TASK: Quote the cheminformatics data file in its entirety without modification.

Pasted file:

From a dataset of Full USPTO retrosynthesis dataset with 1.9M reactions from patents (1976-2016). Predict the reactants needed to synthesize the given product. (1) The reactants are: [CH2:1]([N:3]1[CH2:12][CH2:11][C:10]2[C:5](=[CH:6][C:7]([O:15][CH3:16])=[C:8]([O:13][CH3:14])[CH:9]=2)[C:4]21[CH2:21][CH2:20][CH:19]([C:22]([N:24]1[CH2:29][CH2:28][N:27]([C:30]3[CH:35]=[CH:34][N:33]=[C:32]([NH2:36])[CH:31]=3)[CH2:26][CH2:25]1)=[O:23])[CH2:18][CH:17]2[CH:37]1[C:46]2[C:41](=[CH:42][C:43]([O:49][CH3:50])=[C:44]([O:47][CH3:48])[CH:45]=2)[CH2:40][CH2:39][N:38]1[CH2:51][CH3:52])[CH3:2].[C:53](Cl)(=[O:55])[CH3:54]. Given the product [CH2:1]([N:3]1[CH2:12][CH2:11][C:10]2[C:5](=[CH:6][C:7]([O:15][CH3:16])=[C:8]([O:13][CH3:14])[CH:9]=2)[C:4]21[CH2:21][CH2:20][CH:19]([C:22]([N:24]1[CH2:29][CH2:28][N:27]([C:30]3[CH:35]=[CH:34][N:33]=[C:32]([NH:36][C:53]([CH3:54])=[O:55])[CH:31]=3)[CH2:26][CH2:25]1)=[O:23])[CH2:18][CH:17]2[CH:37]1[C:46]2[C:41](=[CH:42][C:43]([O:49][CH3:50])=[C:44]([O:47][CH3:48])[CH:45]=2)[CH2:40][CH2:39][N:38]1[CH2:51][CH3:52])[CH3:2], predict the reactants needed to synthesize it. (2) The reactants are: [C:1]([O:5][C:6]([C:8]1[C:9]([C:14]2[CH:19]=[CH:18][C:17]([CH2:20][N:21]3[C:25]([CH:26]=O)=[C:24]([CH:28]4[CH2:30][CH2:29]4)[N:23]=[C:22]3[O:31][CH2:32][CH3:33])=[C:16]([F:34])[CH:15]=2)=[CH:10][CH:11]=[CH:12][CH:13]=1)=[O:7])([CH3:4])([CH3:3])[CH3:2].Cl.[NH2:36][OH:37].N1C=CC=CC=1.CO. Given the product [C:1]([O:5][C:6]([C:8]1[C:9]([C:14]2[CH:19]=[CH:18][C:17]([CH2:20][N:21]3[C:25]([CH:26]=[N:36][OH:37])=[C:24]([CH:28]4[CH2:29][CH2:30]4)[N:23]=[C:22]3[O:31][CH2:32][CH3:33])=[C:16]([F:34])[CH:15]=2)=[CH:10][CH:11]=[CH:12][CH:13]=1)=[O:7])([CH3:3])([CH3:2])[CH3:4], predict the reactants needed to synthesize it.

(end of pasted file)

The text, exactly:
From a dataset of Full USPTO retrosynthesis dataset with 1.9M reactions from patents (1976-2016). Predict the reactants needed to synthesize the given product. (1) The reactants are: [CH2:1]([N:3]1[CH2:12][CH2:11][C:10]2[C:5](=[CH:6][C:7]([O:15][CH3:16])=[C:8]([O:13][CH3:14])[CH:9]=2)[C:4]21[CH2:21][CH2:20][CH:19]([C:22]([N:24]1[CH2:29][CH2:28][N:27]([C:30]3[CH:35]=[CH:34][N:33]=[C:32]([NH2:36])[CH:31]=3)[CH2:26][CH2:25]1)=[O:23])[CH2:18][CH:17]2[CH:37]1[C:46]2[C:41](=[CH:42][C:43]([O:49][CH3:50])=[C:44]([O:47][CH3:48])[CH:45]=2)[CH2:40][CH2:39][N:38]1[CH2:51][CH3:52])[CH3:2].[C:53](Cl)(=[O:55])[CH3:54]. Given the product [CH2:1]([N:3]1[CH2:12][CH2:11][C:10]2[C:5](=[CH:6][C:7]([O:15][CH3:16])=[C:8]([O:13][CH3:14])[CH:9]=2)[C:4]21[CH2:21][CH2:20][CH:19]([C:22]([N:24]1[CH2:29][CH2:28][N:27]([C:30]3[CH:35]=[CH:34][N:33]=[C:32]([NH:36][C:53]([CH3:54])=[O:55])[CH:31]=3)[CH2:26][CH2:25]1)=[O:23])[CH2:18][CH:17]2[CH:37]1[C:46]2[C:41](=[CH:42][C:43]([O:49][CH3:50])=[C:44]([O:47][CH3:48])[CH:45]=2)[CH2:40][CH2:39][N:38]1[CH2:51][CH3:52])[CH3:2], predict the reactants needed to synthesize it. (2) The reactants are: [C:1]([O:5][C:6]([C:8]1[C:9]([C:14]2[CH:19]=[CH:18][C:17]([CH2:20][N:21]3[C:25]([CH:26]=O)=[C:24]([CH:28]4[CH2:30][CH2:29]4)[N:23]=[C:22]3[O:31][CH2:32][CH3:33])=[C:16]([F:34])[CH:15]=2)=[CH:10][CH:11]=[CH:12][CH:13]=1)=[O:7])([CH3:4])([CH3:3])[CH3:2].Cl.[NH2:36][OH:37].N1C=CC=CC=1.CO. Given the product [C:1]([O:5][C:6]([C:8]1[C:9]([C:14]2[CH:19]=[CH:18][C:17]([CH2:20][N:21]3[C:25]([CH:26]=[N:36][OH:37])=[C:24]([CH:28]4[CH2:29][CH2:30]4)[N:23]=[C:22]3[O:31][CH2:32][CH3:33])=[C:16]([F:34])[CH:15]=2)=[CH:10][CH:11]=[CH:12][CH:13]=1)=[O:7])([CH3:3])([CH3:2])[CH3:4], predict the reactants needed to synthesize it.